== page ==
. WILLIAM.S V. THE
(Oirc'Uit Oo'Urt, B.
OoLLtllIOI!l'-BETWEEN STEAMER AND MOORED BARGES-M11'rUAL FAULT,
In Admiralty. On appeal from district court. Libel for damages. : Libel by Charles C. Williams against the' steam-boat Whisper, -for a , collision between the and libelant's barge. The district court found the 'steam-boat alone fault, and claimant appealed. Benedict, for ,C. ,E. Whittemore, for appellee.
J.The libel in this cast> is brought for a collision in"the Bayou La Fourche, just below the railroad crossing, between the, libel-· ant's barge and. the-stearn-boat Whisper. Tbe Bayou La Fourche is a -navigable strea1ll in Louisiana, and at the place where the alleged collis. ion ,occurred varies in width between high and low water from 120 to ·250 feet. The railroad bridge crossing the bayouia a draw.bridge, and extending flom the one side of the draw down the' channel for a distance , of 75 to 100 feet, is a piling evidently made tQ protect the bridge,and -to guide vessels throughthe draw. On the side of the said piling the , libelant bas been in the habit for several yeai-sof moorlngmore 'or less --of his' bargesj, and at the time of the collision' referred to he had ttQ less "than, six barges, loaded and unloaded, lying at this place.. Somcj were :'-behitld: thepilihg, but the barge which oollided with ,the Whisper,:according to the evidence, was lying moored to the bank about 7500100 feet beyond and below the said piling. The barge had no lights aboard, and although it is said that there was a watchman in charge of the barges, he was not on any particular barge, and there was no light on any of and behind the piling. The them, except upon one, which lay steamboat Whisper, at about half-past 8 o'clock on the night of the 20th of March, 1888, coming up the bayou, did not blow its whistle to open the bridge at the usual distance below, and in time for the bridge-tender to get the bridge open on its arrival there. The consequence was that the steam-boat was compelled to stop and back while the bridge was being opened. In backing its stern swung around, and the wheel struck the top of libelant's barge. ' Tbisstatement of the case, which is a fair one from the evidence, shows that both the steam-boat and the barge were in fault for the colPARDEE,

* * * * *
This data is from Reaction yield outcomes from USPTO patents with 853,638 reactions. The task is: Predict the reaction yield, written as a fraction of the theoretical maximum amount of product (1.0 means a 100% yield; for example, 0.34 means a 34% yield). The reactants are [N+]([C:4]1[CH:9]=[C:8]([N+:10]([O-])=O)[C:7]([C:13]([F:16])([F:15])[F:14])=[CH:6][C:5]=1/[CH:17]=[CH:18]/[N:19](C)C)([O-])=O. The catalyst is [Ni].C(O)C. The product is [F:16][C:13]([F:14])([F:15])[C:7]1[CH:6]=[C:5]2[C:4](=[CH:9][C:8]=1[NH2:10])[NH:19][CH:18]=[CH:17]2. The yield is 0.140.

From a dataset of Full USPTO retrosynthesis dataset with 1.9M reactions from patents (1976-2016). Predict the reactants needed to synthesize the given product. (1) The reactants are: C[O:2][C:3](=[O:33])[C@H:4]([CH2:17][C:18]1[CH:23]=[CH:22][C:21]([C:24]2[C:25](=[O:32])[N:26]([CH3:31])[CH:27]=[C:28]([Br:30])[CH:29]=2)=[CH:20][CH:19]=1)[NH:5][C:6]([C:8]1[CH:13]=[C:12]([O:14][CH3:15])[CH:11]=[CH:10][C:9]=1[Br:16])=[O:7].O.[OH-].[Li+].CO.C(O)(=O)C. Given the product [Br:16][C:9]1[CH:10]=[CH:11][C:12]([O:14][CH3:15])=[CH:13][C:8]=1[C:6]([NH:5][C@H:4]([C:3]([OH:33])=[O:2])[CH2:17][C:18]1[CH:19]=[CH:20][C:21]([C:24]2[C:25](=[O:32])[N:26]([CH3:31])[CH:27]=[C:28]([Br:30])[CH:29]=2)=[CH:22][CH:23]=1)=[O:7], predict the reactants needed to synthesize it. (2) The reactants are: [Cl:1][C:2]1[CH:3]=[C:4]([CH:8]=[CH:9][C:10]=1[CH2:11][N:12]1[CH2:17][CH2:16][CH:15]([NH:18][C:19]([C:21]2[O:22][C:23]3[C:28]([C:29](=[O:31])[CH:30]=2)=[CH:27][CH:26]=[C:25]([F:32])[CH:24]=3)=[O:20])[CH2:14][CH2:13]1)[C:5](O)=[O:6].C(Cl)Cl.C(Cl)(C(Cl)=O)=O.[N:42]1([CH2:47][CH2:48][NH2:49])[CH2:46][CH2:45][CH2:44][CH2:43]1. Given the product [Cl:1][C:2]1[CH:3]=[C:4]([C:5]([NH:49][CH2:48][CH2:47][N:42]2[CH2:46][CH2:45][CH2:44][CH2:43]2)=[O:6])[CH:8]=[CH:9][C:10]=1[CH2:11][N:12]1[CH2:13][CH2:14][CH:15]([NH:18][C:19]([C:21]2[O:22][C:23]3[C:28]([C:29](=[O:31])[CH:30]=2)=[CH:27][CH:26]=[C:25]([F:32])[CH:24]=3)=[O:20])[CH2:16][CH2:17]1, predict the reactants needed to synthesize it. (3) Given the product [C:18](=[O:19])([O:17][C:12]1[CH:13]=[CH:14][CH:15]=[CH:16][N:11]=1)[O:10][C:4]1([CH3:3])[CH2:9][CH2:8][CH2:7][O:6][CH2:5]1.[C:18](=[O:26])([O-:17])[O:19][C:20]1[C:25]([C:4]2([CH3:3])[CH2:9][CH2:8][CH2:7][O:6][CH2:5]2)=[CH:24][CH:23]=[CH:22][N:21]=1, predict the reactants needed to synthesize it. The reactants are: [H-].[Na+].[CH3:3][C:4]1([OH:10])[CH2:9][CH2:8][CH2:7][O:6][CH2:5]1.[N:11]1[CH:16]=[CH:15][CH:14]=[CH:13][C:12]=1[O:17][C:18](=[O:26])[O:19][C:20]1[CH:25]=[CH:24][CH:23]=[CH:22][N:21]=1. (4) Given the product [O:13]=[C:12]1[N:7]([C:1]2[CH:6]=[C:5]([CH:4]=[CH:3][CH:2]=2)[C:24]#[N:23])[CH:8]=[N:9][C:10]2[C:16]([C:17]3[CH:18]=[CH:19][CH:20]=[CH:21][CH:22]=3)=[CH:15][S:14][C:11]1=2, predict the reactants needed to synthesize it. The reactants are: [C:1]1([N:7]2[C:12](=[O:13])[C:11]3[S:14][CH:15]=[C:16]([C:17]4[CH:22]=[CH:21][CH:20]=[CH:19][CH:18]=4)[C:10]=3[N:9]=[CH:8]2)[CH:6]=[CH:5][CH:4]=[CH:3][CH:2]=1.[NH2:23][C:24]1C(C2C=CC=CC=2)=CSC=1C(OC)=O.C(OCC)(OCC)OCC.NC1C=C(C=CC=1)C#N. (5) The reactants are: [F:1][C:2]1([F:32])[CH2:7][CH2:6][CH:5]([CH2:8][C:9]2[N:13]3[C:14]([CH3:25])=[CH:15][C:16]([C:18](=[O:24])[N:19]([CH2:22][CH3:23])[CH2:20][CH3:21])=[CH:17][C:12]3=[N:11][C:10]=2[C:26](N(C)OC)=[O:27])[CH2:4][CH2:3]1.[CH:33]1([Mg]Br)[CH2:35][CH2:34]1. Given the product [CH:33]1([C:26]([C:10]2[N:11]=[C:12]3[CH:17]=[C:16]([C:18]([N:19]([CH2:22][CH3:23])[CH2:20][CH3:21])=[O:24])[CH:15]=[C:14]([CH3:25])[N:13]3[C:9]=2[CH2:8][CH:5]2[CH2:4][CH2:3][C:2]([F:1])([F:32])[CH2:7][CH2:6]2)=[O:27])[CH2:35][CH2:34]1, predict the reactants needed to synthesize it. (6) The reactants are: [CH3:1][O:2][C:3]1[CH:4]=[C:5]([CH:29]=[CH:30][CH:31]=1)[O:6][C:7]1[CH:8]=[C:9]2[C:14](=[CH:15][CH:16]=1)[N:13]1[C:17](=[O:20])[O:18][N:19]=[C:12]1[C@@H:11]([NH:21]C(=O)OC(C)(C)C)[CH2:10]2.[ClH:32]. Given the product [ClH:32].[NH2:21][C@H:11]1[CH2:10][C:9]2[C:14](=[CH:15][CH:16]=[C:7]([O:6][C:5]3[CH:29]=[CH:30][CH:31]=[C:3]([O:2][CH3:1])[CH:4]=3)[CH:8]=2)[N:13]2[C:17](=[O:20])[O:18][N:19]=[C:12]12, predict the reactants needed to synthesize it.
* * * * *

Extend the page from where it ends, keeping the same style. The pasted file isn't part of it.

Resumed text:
lision. The steam-boat, because it did not blow the whistle in sufficient time to get the bridge open, or else it came at a too high rate of speed, when it was known that it had to pass a Known obstruction like the drawbridge, particularly when the pilot of the steam-boat knew, or should have known, that barges were lying in and about the channel below the bridge. The barge was in fault because it did not carry one or more good white lights, as provided by law. Rule 12 of section 4233 of the Revised Statutes provides thattradinK-boats. produce-boats, canal-boats, oyster-boats, fishing-boats, rafts, or other water-craft, naVigating any bay, harbor, or river, by hand-power, horse-power, and sail, or by the current of the river. or which shall be anchored or moored in or near the channel or fair-way of any bay, harbor, or river, shall carry one or more good white lights, which shall be placed in such a manner as shall be prescribed by the board of supervising inspectors of steam-vessels." It has been contended in this case that it was immaterial whether the barge had the light required by law or not, as the omission thereof did not contribute to the collision. On this point, which I have carefully considered, I am not prepared to say, under the evidence, that the omission of the light on the barge did not contribute to the collision. The master of the Whisper says that he was looking out for a collision with a barge ahead, and did not, while giving orders to the pilot, see the barge actually collided with. Incases like this, when a light required by law has been omitted, it is nearly always impossible to say what the other partywould have done if the required warning had been given. An examination of the authorities will show that the adjudged cases are conflicting, but that the best rule is to hold, a vessel in fault where it has not complied with the requirements of the law in relation to lights, and a collision has resulted. For a case in point, where I have heretofore examined the question, see Haimark v.Harris, 29 Fed. Rep. 926. Ry the collision the steam-boat was damaged in the sum of $37.95. The barge was damaged, as found by the district judge, in the sum of $75. By the admiralty rule, damages in ClU'e of collision where both are in fault, must be dividedj and a decree to that effect will be entered in this case.